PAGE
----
With FX traders fully engaged with the yen's and pound's incredible price action, the euro's activities may have gone unnoticed. Looking at the economic calendar and considering the currency's own price action though, it was clear that there was fundamental activity in the background. Trying to forge a bullish front of his own, ECB member Axel Weber offered commentary that seemed like a call to arms for hawks. He said that the fiscal and monetary stimulus must not be increased any further. What's more, he said that should fiscal policy be rolled back to late, monetary policy will have to step in to contain the fallout. Yet, surrounding these provocative comments, Weber also sprinkled disclaimers like sustainable growth will not be seen until the second half of 2010 and the financial crisis hasn't yet passed. Perhaps more influential was ECB President Trichet's comments. There is little question that the central banker is gently trying to talk down the euro when he says that low rates are certainly not building a new bubble and he reiterates his support for a strong dollar. As for an objective reading on the probability of a rate hike, regional inflation held below zero on an annual basis for a fourth consecutive month and the core reading matched a eight year low.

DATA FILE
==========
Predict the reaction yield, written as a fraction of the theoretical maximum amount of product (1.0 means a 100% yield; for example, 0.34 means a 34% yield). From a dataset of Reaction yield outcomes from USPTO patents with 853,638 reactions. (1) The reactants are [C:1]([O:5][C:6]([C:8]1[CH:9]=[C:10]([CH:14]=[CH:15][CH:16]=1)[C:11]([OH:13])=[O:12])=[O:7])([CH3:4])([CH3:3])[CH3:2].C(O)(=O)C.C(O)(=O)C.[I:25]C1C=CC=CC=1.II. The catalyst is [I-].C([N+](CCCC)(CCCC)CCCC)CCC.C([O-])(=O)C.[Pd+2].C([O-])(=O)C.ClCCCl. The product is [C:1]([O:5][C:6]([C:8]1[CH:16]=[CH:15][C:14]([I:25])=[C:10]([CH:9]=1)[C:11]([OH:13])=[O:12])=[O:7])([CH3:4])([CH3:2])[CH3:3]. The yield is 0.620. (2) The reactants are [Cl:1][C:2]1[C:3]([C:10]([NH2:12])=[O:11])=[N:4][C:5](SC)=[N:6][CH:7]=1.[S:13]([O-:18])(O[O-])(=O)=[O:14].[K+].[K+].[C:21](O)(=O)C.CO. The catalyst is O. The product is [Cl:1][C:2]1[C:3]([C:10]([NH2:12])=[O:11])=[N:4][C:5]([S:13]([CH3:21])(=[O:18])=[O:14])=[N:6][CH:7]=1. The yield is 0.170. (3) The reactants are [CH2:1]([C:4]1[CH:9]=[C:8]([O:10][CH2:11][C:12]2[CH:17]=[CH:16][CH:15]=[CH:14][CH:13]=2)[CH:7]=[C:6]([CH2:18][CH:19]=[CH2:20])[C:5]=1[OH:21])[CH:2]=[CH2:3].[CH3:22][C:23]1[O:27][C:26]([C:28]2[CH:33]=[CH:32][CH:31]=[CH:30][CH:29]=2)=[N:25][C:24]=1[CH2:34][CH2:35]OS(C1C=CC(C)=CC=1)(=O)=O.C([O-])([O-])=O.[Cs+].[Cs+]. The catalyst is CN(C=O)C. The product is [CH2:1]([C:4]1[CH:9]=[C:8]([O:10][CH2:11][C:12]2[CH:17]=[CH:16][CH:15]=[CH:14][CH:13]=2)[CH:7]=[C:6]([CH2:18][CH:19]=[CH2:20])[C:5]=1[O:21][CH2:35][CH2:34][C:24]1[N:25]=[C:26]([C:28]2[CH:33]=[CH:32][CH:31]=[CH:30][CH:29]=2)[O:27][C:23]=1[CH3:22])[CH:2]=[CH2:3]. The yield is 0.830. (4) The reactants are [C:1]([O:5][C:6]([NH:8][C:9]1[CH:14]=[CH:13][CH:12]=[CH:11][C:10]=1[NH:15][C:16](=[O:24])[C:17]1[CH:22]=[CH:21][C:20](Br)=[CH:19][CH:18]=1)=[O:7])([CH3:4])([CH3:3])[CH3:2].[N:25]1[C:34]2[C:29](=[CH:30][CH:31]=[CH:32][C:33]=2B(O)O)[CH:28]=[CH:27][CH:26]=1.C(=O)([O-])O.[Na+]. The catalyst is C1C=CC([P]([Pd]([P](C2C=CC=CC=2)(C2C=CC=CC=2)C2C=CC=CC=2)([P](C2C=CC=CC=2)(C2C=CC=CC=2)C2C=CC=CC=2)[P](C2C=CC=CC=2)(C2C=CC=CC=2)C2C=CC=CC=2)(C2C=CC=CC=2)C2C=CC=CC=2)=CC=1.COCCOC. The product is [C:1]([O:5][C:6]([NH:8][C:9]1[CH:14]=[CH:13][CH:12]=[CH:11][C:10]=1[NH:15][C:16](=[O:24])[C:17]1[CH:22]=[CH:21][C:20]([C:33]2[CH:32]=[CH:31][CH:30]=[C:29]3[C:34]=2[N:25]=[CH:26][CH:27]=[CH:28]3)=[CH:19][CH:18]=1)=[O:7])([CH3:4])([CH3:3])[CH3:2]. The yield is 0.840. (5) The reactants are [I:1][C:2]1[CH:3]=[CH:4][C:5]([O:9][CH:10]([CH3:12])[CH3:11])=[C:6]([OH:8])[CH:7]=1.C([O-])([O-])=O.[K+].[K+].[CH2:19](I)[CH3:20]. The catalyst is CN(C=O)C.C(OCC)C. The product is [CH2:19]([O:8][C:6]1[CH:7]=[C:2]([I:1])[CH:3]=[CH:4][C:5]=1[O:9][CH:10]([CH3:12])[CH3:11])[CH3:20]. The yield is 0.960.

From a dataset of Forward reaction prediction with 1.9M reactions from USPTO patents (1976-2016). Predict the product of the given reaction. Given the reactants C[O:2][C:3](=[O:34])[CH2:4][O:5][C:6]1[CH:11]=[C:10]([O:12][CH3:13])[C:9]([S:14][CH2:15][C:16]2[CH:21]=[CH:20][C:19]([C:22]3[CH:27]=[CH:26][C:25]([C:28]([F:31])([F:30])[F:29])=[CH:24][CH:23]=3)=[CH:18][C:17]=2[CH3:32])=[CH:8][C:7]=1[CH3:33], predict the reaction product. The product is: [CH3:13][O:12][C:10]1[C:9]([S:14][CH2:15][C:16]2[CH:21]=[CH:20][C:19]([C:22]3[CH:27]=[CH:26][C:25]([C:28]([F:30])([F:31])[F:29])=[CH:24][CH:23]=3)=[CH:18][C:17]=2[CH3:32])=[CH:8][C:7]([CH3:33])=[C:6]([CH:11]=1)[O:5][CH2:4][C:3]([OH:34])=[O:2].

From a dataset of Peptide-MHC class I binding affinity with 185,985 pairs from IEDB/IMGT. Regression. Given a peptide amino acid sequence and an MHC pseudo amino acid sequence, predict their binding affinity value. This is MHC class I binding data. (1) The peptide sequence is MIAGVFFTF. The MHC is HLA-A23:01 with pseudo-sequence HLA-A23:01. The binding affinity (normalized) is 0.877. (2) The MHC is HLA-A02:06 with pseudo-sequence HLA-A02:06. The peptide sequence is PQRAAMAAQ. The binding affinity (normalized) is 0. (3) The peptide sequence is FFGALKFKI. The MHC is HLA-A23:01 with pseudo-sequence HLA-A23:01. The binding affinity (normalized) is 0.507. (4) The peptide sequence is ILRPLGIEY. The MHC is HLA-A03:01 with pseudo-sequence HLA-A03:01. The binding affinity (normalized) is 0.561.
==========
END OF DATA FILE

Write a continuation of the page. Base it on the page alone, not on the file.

Australian and New Zealand Dollars Encouraged by Building Rate Speculation